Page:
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Ecocide in Brazil: The Extermination of The Mosquito Species

GMO In Ecocide Law

The Mosquito Eradication Case

Should the intentional extermination of a species be considered a crime?

BBC writes: The mosquito is the most dangerous animal in the world, carrying diseases that kill one million people a year. Should the insects be wiped out?

(2016) Would it be wrong to eradicate mosquitoes from Earth? Source: BBC

A History of Ecological Destruction

Protest in Brazil
Rainforest Gone By 2050

One-fifth of the jungle is to be burned in the coming years. I’m not getting into this nonsense of defending land for the Indians, the president said. A Brazilian general who last year served on the board of Canadian mining giant Belo Sun heads Brazil's federal agency for indigenous peoples.

(2020) Ecosystems the Size of the Amazon Rainforest Could Collapse Within Decades Source:

This pattern of ecological negligence strongly suggests that the proposed GMO based mosquito eradication campaign is not an isolated incident, but rather part of a broader, systemic disregard for the interests of nature. Such large-scale, potentially irreversible interventions in complex ecological systems, without due consideration of long-term consequences, epitomize the very definition of ecocide and demand urgent scrutiny under international environmental law.

Should the intentional eradication of a species be considered an ecocide crime?

The Mosquito: Critical For Ecosystems And Evolution

The mosquito species is facing intentional eradication, a drastic measure that fails to recognize its vital role in nature, human evolution, and species-relative health. Eradication of the mosquito species could be considered an ecocide.

What bees are to many plants, mosquitoes are to microbes. Mosquitoes are critical to the perpetuation of many microbes.

Dr. Jonathan Eisen

The word microbe sounds scary — we associate them with the flu, ebola, flesh-eating disease, you name it. But microbiologist Dr. Jonathan Eisen has given an illuminating TEDTalk that will make you put down the hand sanitizer. As Eisen explains, We are covered in a cloud of microbes and these microbes actually do us good much of the time rather than killing us.

(2012) Meet your microbes: 6 great things microbes do for us Source: TED Talk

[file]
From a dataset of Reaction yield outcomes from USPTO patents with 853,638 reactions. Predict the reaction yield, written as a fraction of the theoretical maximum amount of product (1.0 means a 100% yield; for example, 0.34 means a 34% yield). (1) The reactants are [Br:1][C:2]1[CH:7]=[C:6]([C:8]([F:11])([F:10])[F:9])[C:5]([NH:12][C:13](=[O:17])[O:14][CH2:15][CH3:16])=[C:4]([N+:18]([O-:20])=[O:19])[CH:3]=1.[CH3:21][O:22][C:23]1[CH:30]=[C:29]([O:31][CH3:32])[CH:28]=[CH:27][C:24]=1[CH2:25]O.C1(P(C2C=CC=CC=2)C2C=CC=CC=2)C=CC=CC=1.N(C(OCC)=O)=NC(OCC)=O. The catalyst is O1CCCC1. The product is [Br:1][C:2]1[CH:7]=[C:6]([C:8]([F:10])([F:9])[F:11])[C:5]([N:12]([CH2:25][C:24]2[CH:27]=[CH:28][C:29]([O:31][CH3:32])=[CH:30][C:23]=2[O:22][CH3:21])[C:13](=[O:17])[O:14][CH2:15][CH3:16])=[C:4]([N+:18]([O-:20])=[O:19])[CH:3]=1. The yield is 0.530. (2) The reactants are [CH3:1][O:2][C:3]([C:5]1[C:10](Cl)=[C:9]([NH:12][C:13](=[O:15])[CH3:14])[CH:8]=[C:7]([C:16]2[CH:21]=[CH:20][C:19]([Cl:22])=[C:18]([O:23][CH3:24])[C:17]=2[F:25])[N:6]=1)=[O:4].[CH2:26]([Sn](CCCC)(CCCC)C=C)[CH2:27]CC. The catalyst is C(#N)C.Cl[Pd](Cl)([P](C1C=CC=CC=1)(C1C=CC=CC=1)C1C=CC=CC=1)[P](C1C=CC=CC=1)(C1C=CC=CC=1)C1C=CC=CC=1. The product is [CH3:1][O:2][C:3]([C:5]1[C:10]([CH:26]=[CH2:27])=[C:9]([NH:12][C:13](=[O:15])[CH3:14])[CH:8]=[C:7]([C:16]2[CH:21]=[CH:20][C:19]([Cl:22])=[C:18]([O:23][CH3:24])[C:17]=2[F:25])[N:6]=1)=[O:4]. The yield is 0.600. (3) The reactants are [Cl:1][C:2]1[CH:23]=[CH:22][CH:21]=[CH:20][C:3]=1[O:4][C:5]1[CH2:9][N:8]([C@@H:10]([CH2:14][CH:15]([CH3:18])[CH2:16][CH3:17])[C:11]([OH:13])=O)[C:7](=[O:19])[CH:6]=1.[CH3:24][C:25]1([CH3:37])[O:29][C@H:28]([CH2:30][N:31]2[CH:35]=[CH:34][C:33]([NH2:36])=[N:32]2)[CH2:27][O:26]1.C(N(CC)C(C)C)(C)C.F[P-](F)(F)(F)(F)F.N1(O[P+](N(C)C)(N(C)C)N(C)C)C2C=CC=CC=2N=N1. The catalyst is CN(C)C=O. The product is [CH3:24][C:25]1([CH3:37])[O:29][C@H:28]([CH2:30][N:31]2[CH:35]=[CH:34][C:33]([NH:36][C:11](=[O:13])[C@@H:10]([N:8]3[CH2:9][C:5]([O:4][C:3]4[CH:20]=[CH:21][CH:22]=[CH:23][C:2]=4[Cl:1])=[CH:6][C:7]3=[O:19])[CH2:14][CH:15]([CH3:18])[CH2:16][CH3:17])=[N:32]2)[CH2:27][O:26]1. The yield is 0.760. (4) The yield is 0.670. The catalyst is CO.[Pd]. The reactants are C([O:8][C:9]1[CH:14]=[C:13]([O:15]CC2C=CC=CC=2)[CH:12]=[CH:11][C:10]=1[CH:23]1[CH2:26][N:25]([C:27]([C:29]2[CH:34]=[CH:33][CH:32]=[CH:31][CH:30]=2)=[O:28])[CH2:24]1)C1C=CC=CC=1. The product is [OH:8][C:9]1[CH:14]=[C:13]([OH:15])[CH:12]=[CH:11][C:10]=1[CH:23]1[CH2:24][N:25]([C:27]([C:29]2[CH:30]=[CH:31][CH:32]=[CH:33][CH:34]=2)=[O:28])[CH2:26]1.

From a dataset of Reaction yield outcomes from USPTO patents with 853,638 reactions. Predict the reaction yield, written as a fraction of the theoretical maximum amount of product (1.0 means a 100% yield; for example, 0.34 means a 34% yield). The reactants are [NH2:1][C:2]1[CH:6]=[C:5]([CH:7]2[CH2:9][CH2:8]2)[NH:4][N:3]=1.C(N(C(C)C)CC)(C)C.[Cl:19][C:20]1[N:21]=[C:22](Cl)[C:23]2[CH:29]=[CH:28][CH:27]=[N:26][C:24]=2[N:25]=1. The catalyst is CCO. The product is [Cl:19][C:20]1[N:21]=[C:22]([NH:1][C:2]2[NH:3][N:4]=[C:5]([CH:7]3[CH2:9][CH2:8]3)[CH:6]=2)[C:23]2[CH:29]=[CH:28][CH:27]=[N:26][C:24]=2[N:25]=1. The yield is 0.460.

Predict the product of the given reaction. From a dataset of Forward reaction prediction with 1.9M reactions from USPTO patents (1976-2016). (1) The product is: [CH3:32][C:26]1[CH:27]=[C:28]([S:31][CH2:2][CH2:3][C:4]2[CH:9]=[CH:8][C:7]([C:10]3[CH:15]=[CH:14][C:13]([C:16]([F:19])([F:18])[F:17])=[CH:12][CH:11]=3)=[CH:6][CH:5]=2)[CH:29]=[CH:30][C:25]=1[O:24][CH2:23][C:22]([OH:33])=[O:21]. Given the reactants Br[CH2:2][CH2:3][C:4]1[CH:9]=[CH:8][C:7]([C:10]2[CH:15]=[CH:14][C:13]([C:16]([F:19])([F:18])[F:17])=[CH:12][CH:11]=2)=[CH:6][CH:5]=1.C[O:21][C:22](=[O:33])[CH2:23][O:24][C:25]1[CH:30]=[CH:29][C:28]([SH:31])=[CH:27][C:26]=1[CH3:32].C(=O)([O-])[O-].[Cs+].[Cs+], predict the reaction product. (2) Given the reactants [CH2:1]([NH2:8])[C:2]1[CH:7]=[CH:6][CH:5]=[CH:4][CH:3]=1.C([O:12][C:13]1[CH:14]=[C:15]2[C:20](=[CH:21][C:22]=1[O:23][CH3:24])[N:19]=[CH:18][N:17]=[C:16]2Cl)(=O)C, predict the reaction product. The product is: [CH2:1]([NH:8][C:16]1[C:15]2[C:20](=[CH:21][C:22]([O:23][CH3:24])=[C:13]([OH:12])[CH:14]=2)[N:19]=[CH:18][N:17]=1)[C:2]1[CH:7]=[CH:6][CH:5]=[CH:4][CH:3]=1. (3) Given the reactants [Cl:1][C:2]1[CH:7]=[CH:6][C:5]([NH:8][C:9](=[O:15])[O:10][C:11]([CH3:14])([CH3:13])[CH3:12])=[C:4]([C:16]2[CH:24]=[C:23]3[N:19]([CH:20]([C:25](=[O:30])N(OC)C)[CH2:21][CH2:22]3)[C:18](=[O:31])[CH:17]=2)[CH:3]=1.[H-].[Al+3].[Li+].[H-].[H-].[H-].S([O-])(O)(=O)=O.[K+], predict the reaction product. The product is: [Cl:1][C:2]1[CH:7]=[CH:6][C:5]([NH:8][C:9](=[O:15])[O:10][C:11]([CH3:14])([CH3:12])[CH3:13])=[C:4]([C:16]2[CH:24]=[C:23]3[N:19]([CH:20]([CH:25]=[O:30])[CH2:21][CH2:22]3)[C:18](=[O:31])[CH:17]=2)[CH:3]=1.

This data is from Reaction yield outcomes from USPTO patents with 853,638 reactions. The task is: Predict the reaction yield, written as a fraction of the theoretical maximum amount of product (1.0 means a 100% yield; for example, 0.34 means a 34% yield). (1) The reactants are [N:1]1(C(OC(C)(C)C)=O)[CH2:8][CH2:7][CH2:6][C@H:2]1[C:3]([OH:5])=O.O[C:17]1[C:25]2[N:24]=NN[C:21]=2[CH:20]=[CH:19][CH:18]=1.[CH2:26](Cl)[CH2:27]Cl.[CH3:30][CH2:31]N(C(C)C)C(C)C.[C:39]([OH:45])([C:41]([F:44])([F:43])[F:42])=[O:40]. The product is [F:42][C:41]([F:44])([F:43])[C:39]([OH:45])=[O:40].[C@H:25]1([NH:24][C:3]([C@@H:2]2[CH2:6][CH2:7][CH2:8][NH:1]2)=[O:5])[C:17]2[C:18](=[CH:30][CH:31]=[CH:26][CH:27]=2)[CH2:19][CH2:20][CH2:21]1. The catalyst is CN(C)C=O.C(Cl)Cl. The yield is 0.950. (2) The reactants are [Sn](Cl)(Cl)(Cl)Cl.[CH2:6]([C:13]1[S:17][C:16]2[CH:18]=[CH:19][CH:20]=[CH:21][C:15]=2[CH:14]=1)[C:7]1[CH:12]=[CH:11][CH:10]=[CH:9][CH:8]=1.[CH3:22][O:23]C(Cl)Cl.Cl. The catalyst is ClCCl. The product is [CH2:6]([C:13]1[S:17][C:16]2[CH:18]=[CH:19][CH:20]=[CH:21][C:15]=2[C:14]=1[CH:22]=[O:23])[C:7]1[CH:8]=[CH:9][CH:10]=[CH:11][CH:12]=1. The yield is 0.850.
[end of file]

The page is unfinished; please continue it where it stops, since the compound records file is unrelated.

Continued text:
The Human: 9/10th Microbe

The human body is a living microbial ecosystem, hosting ten times more microbial cells than human cells. This microscopic majority isn't merely present—it's fundamental to our existence. Without these trillions of microbial inhabitants, human life would be impossible.

Recent studies suggest that microbial interactions, facilitated by vectors like mosquitoes, have been pivotal in driving human evolutionary adaptations. From influencing the root of neurology to potentially shaping conscious thought, microbes play a fundamental role in the specie relative health of animals and the human species.

GMO and Ecocide Law

The responses and subsequent philosophical conversations are processed using cutting-edge AI technologies and the results are published on where visitors will be able to gain deep insights into global perspectives on eugenics and GMOs across regions, countries, organization categories, and individual organizations.

Stop Ecocide International
Jojo Mehta

While the inquiry you are carrying out promises to be of great interest, I'm afraid I may have to disappoint you as far as our involvement is concerned. Stop Ecocide International (SEI) is concentrated solely on encouraging governments to establish ecocide laws, with particular (though not exclusive) focus on the Rome Statute of the ICC. This is a very specific advocacy task which is already more than a full time job for many of us, as well as highly demanding on our volunteers' time (most of our national teams are voluntary and many of our international team voluntarily work longer than we pay them for).